Losing My Religion

That’s me in the corner, that’s me in the spotlight, losing my religion… I’m lost, confused and disillusioned. Nothing makes sense to me about God or religion anymore. These days, I find myself que…

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Losing My Religion

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That’s me in the corner, that’s me in the spotlight, losing my religion…

I’m lost, confused and disillusioned. Nothing makes sense to me about God or religion anymore. These days, I find myself questioning the very values and belief system that was once at the core of my existence.

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I’ve reached a crossroad in my life and now I sit on the fence when it comes to my faith. I’m probably more of a doubter than a believer and more agnostic than an atheist. I’m plagued by guilt and fear of going to hell (and my hair can’t stand the heat)! It’s the one principle stopping me from being more definitive about my opinion on whether God exists or not.

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I was raised a Catholic, attended church every Sunday, prayed most nights (to be a supermodel – never happened) and was surrounded by a devoutly Christian family. But the world, the people I’ve immersed myself with and personal experiences has taught me more about how to live a loving, positive life than the dogma that dominated my upbringing.

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Sadly, religion doesn’t always unite people. In a lot of instances, religious conviction divides families, communities, even nations around the world (more than a soccer game in the UEFA league). We witness every night on television the effects of hatred caused by extremist beliefs. Who’s to say one religion is more ‘right’ or ‘better’ than the other. At the end of the day, whatever floats your boat. But faith could be the biggest bunch of bollocks ever, up there with the Kardashians and Donald Trump.

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Every religion has elements of brainwashing or a cult like hold over its members. The moment you lose your right to freedom of choice as a result of religious persuasion is a violation to human rights. Life throws curve balls at you every day, therefore every individual has the right to make rational and logical decisions based on their own circumstance as oppose to the teachings of systematic indoctrination. Let’s face it, “the world don’t move to the beat of just one drum. What might be right for you, may not be right for some”.

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I’ve learned to keep an open mind, not to judge people based on whether they’re Muslim, Jewish, Christian, Scientologists, Pastafarians, Collingwood supporters etc It’s not your beliefs that make you a good person, it’s your actions and behaviour. You can go to church, a mosque, synagogue or temple as often as you like; read the Bible, the Torah or the Quran daily, but it doesn’t mean you’re more righteous or virtuous than a person who attends the footy every weekend. My theory is, how you’ve inspired and encouraged those around you, your integrity, kindness, generosity, patience, understanding and the love you’ve demonstrated will have a huge impact on others, and consequently will be your lasting legacy. Ultimately, it’s how you respect and treat people that matters.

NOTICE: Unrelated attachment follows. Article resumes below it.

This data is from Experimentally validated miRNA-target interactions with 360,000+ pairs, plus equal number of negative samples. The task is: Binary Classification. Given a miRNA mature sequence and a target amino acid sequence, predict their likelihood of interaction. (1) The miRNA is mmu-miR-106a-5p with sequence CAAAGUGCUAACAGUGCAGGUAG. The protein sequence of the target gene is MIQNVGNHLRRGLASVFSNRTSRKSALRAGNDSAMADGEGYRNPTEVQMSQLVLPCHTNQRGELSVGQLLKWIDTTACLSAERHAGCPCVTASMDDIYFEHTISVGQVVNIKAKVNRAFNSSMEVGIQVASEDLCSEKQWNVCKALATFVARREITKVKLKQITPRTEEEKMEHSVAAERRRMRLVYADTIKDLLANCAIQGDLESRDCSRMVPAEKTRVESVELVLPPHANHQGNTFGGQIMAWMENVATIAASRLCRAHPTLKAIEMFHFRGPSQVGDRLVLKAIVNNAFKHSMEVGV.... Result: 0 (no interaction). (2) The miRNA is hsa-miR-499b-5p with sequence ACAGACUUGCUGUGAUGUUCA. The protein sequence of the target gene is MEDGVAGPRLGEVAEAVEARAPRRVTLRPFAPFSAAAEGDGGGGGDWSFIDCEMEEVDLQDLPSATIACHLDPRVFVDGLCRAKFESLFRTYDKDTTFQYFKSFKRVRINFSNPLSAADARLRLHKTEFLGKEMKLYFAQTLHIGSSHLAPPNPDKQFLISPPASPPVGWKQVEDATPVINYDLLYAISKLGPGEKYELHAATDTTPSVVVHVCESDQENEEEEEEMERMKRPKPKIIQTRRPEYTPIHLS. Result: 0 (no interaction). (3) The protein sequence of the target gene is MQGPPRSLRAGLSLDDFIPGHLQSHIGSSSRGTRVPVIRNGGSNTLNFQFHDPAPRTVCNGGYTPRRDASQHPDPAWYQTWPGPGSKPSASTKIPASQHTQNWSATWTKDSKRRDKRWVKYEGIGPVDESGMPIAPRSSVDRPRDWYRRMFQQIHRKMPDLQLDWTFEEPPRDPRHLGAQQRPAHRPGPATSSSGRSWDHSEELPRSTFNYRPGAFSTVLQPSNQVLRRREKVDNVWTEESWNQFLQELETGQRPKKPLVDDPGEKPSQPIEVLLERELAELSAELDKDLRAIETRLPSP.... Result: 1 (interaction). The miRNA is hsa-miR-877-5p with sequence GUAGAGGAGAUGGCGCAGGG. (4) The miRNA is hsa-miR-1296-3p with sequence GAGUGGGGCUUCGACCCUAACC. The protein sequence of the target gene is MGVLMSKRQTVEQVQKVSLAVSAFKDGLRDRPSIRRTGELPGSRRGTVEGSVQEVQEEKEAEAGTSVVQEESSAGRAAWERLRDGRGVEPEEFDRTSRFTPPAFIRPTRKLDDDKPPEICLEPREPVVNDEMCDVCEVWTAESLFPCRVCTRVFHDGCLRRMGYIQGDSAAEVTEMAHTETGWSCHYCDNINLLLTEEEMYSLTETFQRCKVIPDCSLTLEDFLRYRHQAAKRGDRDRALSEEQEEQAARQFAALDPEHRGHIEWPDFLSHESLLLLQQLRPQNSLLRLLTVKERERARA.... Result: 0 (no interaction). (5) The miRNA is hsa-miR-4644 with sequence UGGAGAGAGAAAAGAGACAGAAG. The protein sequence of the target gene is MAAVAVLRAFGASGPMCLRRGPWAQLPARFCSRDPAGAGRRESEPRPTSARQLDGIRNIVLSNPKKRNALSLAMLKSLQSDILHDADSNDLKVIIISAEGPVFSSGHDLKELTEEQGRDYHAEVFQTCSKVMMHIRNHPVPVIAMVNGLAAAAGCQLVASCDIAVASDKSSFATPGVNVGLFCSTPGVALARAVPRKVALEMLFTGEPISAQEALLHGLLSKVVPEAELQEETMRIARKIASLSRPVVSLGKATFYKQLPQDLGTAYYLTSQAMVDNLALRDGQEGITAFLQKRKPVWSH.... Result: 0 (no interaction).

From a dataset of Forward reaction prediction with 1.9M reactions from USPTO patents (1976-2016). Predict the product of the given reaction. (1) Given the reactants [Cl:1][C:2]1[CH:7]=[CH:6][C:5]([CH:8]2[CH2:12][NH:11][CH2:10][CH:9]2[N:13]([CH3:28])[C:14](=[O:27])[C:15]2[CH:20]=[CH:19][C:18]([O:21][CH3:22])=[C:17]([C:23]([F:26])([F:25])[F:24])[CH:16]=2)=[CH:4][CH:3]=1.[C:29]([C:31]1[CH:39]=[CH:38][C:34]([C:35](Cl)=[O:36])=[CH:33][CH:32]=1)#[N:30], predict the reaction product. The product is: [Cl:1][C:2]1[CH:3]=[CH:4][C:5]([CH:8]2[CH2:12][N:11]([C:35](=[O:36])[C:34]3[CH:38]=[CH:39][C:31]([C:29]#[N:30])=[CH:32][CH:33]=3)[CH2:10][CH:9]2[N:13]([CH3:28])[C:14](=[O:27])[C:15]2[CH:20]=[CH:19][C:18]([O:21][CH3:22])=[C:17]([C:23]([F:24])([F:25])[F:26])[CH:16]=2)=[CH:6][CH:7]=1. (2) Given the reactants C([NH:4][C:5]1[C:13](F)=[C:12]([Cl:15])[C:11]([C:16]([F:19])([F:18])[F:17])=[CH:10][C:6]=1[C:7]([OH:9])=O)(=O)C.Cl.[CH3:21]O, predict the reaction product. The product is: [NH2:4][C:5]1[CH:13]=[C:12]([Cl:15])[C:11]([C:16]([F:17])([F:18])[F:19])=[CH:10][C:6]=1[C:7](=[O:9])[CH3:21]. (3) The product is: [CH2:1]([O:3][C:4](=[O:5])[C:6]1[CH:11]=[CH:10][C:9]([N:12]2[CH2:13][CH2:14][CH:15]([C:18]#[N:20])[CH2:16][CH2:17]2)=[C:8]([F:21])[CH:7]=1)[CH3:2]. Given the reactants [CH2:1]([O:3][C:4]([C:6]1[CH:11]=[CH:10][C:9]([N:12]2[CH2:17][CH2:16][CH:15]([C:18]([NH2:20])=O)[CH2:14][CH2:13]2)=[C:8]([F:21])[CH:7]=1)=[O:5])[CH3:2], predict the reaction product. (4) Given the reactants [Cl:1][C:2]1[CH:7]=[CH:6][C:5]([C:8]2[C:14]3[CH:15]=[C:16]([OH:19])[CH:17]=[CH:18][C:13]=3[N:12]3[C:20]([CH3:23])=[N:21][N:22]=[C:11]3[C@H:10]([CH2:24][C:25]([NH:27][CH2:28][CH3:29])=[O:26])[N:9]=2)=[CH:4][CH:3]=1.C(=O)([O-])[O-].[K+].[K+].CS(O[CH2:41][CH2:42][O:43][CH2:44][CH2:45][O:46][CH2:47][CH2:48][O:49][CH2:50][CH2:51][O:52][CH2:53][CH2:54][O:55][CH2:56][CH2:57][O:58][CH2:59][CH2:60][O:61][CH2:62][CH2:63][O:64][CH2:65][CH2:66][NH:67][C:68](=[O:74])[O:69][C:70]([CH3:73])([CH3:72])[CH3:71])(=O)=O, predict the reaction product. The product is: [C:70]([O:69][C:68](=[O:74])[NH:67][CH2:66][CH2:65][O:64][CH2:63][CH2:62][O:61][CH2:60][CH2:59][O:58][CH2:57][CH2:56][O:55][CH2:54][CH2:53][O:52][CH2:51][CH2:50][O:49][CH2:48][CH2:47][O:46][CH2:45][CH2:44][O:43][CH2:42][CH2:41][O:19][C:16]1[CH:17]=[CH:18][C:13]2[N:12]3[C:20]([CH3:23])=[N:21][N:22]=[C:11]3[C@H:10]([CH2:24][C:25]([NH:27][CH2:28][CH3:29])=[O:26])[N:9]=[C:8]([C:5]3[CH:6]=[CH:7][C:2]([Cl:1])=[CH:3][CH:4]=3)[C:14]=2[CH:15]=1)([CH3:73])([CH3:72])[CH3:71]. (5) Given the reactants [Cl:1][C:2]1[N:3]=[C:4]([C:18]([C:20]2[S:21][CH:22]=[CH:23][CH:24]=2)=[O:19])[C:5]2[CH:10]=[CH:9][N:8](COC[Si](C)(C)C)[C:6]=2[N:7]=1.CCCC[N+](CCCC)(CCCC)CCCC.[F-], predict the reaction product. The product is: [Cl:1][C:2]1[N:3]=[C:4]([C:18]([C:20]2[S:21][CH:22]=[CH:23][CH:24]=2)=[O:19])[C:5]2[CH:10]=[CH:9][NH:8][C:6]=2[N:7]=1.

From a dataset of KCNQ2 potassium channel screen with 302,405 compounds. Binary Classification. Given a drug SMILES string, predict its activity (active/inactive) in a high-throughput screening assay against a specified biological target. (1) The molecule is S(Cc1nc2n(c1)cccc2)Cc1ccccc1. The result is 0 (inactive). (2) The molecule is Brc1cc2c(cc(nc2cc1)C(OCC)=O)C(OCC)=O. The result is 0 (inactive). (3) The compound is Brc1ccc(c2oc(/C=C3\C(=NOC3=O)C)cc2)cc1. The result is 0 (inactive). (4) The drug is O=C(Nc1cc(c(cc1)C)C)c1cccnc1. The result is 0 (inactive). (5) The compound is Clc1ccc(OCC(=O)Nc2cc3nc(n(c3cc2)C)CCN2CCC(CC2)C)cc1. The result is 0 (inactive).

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References

‘Losing My Religion’

Writer(s): Bill Berry Peter Buck Mike Mills Michael Stipe
Producer(s): Scott Litt R.E.M.

Malala Yousafzai – A Symbol Of Courage

According to Jimi Hendrix, “When the power of LOVE overcomes the love of POWER, the world will know PEACE.” – such humble words underpinning a compelling, hopeful message. Words, no matter how simple, can speak volumes. Words can inspire. Words can be the catalyst for change.

This brings me to the story of Malala Yousafzai, a 14 year old Pakistani girl, described as a peace activist, who was shot in the head by Taliban extremists, merely for fighting for what should be every child’s right – to be educated.

Image Source: dailymail.co.uk/i/pix/2012/10/10/article-2215132-1570969B000005DC-424_634x387.jpg

Since 2007, Malala’s hometown of Swat has been infiltrated by the Taliban regime, which has set about imposing their will on residents through the use of fear and intimidation1. Under Taliban rule, “men have been forced to grow beards, opponents of their beliefs are beheaded and women are prevented from going to the market”2. Furthermore, “schools have been blown up, the majority of which are for girls”3, as “girls should be kept at home and barred from education”4 based on Taliban teachings.

At the age of 11, Malala, “whose name means grief stricken”5, began a campaign to expose these atrocities through “a blog for the BBC’s Urdu service website under the pseudonym Gul Makai (or ‘face like a flower’)”6. Malala championed the importance of education for girls and was a strong advocate for children’s rights. “Recently she had spoken of her desire to set up her own political party and a vocational institute for marginalised girls in her area”7.